GBPUSD Spike – explained
3 seconds before market close on the night from September 19th to September 20th, 2017, Darwinex experienced a significant price spike on GBPUSD.
In this blog-post we explain what happened, & what we did about it. On a related note, we have scheduled this webinar to explain the process of liquidity aggregation for our OTC retail brokerage operation. We sincerely encourage you to attend / watch.
At 20:59:56.690 on Tuesday, September 19th 2017, live customers of Darwinex were streamed the following spike:
At 20:59:56, our GBPUSD bid dropped from 1.3505 to 1.3336 1 second later. Whilst it’s not unusual for spreads to widen in the run-up to market close, a gap this size is indeed out of proportion.
Unsurprisingly, it triggered a little tsunami of customer limit orders, etc. In a nutshell, a royal mess, and one where many (including, initially, ourselves) were quick to suspect one or several liquidity providers of unfair behaviour.
A post-mortem of such events always requires a detailed investigation of trade logs involving multiple feeds (1 per LP), the resulting aggregate ticks that we’re fed, and the log of who sent what type of request as a result of what tick-price, which leg got filled with what latency, etc.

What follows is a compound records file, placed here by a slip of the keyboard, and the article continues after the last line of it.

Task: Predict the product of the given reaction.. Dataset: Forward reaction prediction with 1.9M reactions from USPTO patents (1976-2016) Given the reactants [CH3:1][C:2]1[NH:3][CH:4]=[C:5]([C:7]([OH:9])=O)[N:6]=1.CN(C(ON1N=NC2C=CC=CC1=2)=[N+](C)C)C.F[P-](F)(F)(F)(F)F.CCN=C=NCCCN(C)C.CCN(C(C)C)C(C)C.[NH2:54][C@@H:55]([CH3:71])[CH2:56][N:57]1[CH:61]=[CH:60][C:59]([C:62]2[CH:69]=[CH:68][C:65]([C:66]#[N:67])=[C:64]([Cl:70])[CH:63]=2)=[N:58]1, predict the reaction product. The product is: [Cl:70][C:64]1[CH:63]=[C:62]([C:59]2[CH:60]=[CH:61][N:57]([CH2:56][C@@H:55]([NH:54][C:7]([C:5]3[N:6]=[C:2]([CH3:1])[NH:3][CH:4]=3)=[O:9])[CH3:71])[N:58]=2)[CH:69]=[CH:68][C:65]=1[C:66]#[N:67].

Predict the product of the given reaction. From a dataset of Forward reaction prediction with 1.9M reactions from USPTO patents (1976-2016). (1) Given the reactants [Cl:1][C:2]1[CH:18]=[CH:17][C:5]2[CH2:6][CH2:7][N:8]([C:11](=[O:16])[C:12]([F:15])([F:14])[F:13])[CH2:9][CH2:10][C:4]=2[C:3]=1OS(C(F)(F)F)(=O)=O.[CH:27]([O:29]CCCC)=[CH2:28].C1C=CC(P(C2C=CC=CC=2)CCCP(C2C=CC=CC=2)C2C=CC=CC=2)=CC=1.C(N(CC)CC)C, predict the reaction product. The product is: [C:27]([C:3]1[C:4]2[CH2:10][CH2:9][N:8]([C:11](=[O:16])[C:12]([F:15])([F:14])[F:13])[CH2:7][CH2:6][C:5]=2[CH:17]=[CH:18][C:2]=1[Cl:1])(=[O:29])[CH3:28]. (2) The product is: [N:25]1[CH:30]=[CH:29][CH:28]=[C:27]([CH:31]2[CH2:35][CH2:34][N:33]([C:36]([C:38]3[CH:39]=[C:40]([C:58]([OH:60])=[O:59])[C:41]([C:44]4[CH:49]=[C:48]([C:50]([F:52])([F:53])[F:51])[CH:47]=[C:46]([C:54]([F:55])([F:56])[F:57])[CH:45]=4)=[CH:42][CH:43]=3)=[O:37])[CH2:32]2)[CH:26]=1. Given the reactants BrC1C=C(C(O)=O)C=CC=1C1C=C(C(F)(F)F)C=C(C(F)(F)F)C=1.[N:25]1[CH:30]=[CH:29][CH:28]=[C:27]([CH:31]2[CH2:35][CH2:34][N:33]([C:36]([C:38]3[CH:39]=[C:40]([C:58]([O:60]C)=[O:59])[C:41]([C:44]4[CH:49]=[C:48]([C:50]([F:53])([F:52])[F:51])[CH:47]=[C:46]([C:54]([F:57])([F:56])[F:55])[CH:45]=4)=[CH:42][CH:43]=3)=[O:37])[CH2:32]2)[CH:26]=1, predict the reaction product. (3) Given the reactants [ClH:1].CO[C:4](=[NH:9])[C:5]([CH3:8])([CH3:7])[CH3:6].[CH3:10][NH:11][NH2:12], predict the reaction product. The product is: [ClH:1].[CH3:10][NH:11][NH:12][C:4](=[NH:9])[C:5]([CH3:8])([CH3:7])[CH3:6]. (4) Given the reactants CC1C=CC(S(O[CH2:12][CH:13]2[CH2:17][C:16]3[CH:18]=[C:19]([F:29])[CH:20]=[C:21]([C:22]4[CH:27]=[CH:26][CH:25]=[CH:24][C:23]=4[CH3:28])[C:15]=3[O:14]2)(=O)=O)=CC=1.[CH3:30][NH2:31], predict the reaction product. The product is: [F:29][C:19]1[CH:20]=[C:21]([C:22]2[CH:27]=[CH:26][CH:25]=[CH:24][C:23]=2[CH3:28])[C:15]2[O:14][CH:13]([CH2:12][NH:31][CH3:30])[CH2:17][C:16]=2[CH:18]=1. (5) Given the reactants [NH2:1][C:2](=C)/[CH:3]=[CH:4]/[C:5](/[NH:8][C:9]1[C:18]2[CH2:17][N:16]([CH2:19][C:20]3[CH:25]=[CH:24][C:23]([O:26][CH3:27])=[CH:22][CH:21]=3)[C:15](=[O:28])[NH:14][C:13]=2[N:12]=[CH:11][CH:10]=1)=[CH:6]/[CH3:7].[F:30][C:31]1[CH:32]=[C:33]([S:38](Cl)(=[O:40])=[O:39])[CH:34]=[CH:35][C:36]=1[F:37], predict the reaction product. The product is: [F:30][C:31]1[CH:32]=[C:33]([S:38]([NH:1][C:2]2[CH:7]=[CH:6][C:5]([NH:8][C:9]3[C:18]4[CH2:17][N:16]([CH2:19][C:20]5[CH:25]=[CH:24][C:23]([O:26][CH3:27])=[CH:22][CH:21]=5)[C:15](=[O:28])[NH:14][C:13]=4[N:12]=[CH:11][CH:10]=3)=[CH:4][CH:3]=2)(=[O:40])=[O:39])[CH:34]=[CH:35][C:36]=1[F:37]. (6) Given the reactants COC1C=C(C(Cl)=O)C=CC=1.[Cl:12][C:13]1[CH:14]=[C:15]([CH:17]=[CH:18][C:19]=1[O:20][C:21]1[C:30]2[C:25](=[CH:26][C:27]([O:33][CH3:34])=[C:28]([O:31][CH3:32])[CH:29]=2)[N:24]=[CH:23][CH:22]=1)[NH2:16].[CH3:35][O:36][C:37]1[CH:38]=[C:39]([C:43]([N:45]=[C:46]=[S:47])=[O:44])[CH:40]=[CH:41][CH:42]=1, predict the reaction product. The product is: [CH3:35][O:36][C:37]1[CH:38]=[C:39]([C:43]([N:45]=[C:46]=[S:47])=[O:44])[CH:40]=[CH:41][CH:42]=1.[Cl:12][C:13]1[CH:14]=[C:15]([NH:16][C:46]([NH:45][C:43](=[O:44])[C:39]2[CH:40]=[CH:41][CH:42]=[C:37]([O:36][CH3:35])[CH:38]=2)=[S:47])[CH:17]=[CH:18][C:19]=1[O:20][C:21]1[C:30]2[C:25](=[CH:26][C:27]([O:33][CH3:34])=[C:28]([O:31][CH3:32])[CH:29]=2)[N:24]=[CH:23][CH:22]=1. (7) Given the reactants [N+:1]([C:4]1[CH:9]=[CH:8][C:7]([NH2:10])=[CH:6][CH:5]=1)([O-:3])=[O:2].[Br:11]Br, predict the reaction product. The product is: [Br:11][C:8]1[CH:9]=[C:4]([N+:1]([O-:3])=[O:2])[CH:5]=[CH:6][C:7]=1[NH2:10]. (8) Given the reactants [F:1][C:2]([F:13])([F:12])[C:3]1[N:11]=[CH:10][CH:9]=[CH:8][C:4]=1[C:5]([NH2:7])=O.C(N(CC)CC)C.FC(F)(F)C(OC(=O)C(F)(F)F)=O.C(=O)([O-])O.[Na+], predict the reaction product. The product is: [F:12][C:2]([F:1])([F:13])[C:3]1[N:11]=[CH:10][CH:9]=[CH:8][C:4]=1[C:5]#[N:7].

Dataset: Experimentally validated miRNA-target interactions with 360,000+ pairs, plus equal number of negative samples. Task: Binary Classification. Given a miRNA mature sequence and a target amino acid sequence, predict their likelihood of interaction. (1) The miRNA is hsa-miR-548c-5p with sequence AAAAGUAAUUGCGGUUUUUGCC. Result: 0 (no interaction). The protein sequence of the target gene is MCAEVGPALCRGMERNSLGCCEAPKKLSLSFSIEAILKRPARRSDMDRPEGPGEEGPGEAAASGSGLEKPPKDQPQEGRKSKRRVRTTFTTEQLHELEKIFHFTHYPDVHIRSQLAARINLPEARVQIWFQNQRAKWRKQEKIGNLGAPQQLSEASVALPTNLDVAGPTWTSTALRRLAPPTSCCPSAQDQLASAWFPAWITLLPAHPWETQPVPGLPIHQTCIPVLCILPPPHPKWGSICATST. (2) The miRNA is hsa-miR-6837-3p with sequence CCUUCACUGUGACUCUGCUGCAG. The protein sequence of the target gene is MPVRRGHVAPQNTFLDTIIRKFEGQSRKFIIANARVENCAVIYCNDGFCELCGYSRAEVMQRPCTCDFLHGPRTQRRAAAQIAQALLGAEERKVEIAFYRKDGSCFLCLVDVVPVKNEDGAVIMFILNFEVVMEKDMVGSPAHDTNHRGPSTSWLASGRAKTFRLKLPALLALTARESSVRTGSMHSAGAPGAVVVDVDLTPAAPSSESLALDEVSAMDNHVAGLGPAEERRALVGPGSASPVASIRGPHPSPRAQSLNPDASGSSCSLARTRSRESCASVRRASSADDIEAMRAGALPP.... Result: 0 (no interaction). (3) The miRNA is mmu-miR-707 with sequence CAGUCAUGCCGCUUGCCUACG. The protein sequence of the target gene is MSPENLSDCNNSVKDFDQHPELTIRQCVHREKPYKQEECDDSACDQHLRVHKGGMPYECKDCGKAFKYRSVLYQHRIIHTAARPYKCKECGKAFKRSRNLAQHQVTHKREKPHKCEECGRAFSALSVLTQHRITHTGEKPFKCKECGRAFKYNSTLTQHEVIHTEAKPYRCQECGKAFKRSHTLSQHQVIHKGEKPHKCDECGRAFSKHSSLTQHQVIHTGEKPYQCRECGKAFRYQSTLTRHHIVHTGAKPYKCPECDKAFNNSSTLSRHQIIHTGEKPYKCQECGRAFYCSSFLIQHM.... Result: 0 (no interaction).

From the early European hours of Wednesday, 20th, we collaborated with our Prime Broker to do all the above, and by European Morning the day after, we had reconstructed the below sequence of events. In the remainder of this post, we’ll use two charts for use of reference:
- Chart 1 plots the Top of Book (TOB) bid from each of the individual Liquidity Providers (LP) streaming at that time
- Chart 2 shows an overlay of all client orders on the Prime B Top of Book Bid price
Our Prime Broker’s Post-Mortem
Please note that our Liquidity Providers have requested to remain anonymous – but the red hidden labels each represent 5 Liquidity Providers (LP1 through LP5).
- The GBPUSD bid dropped at 20:59:56 from 1.3505 to 1.3336 1 second later.
- The first move down below the figure at 1.35 to 1.3480 triggered many orders. Our client base sold off a sizable (5-10 times the Top of Book available at that moment) worth of GBPUSD
- By this point, the ToB for LP2 (labelled in GREEN in Chart 1) dropped well below 1.34. Note that we’re talking about 6 “Top of Books” here, 5 for each individual LP, and 1 for the synthetic aggregate. This is the aggregation job our Prime Broker does on our behalf,
- The size of the orders was enough to exhaust 5 out of the 6 Top of Books, until only LP2 (GREEN) had some depth left – which meant our aggregate Top of Book was identical with LP2 level
- The 5 remaining liquidity providers then replenished their respective Top of Book – thereby up-bidding the TOB to more competitive levels
- LP2’s Top of Book had been depleted, and it continued to price well below all the other LPs – presumably their pricing algos went “defensive”
This then triggered another bunch of orders around 1.3480. These caused the bid to drop again, with this move lower “snow-balling” into further orders.
To be clear the time recorded on the “fill” plots is the fill time – this includes the time it took the LP to respond.
The inside story